Following is the sensitivity.mk template file:

   #pragma jobcache parse \
   -readdir Android.mk \
   -readdir *.java \
   -readdir *.c \
   -readdir I*.aidl \
   -readdir *.logtags \
   -readdir *.proto \
   -readdir *.rs \
   -readdir *.fs \
   -readdir *.html


This file applies only to Android M and N because kati is run as a make job and can be directly cached. In Android O, kati is run as part of another process and therefore cannot be cached.

Because output target names from Android N’s kati tool do not use a well-known pattern, you cannot enable JobCache for kati via the eMake --emake-jobcache command-line option. Instead, you must apply the #pragma jobcache kati pragma inside a makefile such as the cachekati.mk template file.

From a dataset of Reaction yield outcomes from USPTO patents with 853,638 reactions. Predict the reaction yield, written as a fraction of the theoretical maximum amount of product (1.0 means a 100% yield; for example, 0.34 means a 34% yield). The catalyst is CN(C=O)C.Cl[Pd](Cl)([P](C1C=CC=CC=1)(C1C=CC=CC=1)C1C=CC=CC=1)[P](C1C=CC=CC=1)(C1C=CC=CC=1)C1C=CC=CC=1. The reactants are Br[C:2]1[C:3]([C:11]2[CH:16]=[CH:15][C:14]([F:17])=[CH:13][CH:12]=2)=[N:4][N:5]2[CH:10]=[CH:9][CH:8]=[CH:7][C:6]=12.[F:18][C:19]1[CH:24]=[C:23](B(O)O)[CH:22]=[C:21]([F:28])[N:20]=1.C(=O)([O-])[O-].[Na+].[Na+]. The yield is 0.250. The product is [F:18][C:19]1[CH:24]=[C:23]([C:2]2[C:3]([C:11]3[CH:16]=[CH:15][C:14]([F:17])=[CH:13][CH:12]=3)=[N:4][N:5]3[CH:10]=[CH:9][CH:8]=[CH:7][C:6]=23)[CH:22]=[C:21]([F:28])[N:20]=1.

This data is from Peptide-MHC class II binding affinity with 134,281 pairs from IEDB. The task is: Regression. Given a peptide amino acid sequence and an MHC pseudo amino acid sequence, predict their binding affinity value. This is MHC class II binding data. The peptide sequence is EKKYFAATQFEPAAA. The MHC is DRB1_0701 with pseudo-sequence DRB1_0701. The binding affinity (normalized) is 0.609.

cachekati.mk contains settings for caching kati target files (.ninja files if you are using the Ninja build system). Following is the cachekati.mk template file:

   #pragma jobcache kati


emake.pragmas is a pragma addendum file. Using pragmas for builds with eMake Ninja emulation enabled (--emake-emulation-ninja) requires an addendum file that contains the pragmas for Ninja targets. (Pragma addendum files are optional with any other emulation mode.)

This file contains #pragma settings similar to those in other addendum makefiles, but it works for Ninja emulation, which has no addendum mechanism. It marks certain targets as "runlocal" for performance. It also disables certain auto-dependencies to match Android’s natural behavior so that a build number change does not automatically cause a rebuild of large parts of the system.

From CloudBees Build Acceleration 10.0.1 onwards this also includes pragmas relating to jobcaching for javadoc targets which was previously in cachejavadoc.mk. This has not been functioning properly for Android N and O hence the change to using emake.pragmas where javadoc caching now works again.